Though some neighbors may have been receptive to the idea at first — and some still are — Pelkie said the county eventually heard complaints about rodents and “critters” crawling around next door.

“They didn’t want their children going up to the edge,” Pelkie said.

Bojan said her family moved in next door to Bradley and Bianchin in 1999, when she said the wildflowers were “dormant.”

Mary Tatroe, head of the state’s attorney’s civil division, said the county tried to work with the couple before filing the complaint. For example, she said, they agreed to mow a buffer between the wildflowers and the neighbors’ yards. Bradley said he eventually mowed it. Bojan said she’s still waiting.

“They were given so long to do that,” Tatroe said. “At some point, they still hadn’t done anything.”

So the county filed its complaint, and the couple hit back with their federal lawsuit. They accused the county of conspiring to prosecute them “selectively and maliciously.” They also said the weed law was unconstitutionally vague.

Tatroe denies that, but she said the county planned to update it anyway. The revision happened early, she said, because of the complaint.

‘You do whatever you want’

Pelkie and Tatroe said the county brought in an outside attorney — Martin W. McManaman — to handle the couple’s federal complaint. It was dismissed on April 14, 2011, but the naturalists filed a similar counter-claim five days later at the state level. McManaman helped there, too.

His work has cost the county about $50,000, Pelkie said.

But the issue is still moving through the local court system. Pelkie and Tatroe said attorneys haven’t even had a chance to deal with the alleged ordinance violation. That’s why the couple’s wildflowers are still there.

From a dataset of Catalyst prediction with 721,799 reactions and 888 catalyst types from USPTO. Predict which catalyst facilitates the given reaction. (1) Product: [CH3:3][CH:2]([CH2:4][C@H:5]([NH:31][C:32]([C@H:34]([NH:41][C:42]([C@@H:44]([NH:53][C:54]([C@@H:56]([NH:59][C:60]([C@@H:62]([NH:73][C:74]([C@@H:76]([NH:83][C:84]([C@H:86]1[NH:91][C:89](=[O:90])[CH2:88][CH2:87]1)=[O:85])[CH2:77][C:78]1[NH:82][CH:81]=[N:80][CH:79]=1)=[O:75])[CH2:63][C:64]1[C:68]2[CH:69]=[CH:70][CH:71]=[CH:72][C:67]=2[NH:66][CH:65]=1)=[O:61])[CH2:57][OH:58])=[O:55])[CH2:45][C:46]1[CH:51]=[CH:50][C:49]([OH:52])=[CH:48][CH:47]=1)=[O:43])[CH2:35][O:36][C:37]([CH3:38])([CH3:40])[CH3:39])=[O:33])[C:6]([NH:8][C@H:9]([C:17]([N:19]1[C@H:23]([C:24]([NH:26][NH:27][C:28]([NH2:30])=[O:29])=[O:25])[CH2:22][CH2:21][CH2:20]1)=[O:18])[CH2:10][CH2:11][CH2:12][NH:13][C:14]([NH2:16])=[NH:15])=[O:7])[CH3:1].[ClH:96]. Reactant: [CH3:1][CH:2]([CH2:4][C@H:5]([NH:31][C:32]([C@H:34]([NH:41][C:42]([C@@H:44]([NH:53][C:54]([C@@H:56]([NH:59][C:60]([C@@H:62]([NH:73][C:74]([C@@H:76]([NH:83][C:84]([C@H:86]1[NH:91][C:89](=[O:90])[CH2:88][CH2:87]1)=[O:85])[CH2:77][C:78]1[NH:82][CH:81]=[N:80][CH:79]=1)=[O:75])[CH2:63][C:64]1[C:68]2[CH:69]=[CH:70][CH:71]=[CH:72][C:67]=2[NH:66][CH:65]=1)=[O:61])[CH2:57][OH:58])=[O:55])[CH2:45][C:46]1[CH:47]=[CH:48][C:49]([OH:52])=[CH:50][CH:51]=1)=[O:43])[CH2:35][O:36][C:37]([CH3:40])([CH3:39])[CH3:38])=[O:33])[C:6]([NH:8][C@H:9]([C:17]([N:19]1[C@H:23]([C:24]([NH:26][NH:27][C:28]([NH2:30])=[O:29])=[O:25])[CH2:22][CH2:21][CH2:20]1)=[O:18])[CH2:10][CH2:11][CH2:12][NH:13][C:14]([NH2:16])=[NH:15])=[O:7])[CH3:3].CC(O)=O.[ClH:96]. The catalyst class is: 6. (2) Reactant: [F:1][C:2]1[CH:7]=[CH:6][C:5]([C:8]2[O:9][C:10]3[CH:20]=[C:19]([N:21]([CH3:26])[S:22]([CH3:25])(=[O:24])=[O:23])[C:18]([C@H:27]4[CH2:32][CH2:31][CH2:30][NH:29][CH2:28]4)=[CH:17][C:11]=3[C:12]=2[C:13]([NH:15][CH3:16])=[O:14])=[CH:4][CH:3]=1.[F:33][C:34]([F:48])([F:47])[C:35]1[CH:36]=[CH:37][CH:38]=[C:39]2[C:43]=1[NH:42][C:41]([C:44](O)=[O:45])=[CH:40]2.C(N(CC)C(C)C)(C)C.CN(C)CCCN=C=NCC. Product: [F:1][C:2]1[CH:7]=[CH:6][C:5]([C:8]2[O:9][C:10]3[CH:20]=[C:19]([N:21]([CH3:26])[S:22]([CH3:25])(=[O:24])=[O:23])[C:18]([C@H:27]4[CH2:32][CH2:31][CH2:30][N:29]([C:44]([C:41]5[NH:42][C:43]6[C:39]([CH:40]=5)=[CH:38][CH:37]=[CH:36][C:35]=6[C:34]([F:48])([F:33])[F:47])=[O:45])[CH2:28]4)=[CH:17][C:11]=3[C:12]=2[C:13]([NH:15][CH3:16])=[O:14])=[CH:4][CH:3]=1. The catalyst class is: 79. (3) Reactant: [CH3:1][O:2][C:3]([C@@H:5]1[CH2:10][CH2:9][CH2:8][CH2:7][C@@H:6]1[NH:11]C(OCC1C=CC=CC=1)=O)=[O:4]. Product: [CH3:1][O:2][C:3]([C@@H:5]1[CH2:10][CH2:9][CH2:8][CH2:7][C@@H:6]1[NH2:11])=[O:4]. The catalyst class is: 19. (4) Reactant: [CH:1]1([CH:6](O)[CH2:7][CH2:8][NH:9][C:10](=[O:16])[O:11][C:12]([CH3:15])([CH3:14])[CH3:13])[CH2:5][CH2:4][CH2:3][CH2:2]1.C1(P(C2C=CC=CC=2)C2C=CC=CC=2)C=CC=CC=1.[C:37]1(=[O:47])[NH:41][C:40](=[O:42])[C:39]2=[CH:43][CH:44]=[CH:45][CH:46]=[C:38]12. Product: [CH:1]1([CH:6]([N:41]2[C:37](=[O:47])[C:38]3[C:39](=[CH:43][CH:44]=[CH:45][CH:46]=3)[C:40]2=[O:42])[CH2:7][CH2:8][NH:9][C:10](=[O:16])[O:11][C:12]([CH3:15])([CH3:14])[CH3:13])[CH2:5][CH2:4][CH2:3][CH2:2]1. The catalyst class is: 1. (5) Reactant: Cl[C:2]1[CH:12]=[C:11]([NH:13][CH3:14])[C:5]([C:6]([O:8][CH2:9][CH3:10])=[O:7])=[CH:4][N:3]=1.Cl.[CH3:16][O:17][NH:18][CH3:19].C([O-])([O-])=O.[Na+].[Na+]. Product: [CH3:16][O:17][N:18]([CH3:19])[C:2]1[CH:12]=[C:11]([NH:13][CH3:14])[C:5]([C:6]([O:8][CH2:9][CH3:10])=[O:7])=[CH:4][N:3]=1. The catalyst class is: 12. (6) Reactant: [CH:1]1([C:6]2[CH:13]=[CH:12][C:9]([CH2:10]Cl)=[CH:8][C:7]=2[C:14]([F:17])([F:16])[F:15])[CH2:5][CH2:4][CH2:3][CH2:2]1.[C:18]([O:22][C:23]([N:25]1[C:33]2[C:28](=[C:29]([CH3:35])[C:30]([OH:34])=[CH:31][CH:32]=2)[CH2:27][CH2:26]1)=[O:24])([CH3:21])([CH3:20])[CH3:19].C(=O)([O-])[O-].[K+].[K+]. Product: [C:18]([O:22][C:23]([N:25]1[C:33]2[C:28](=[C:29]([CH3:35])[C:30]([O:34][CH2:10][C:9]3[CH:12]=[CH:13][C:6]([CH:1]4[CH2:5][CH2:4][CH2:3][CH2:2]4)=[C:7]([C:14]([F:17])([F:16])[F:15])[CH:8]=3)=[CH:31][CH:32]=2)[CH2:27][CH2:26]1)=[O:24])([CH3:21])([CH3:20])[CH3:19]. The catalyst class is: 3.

“It’s extraordinarily unfortunate,” Pelkie said.

Even if the county chose to drop the ordinance violation, ending the fight and the legal bills, Tatroe said the two sides would still be forced into a courtroom to deal with Bradley and Bianchin’s civil rights complaints. Pelkie said the county tried to settle with the couple, but they couldn’t reach a deal.

According to a letter the county received from their attorney, the couple’s demands included a written apology and attorneys’ fees. They also wanted the county to highlight their yard as an “exemplary way to use native landscaping in a suburban environment.”

Pelkie said dropping the complaint would also send the wrong message.

“What do we do the next time that there’s a case like this?” he said.

Other neighbors who answered their doors last week said they don’t really mind the wildflowers. One, who asked not to be named, said she understands the couple’s reasons for planting them. And she called them “really nice people.”

Laura Reis said her family moved behind Bradley and Bianchin’s home about 15 years ago. She said her family never had problems with bugs or rodents.

“It’s kind of like your own property,” Reis said. “You do whatever you want.”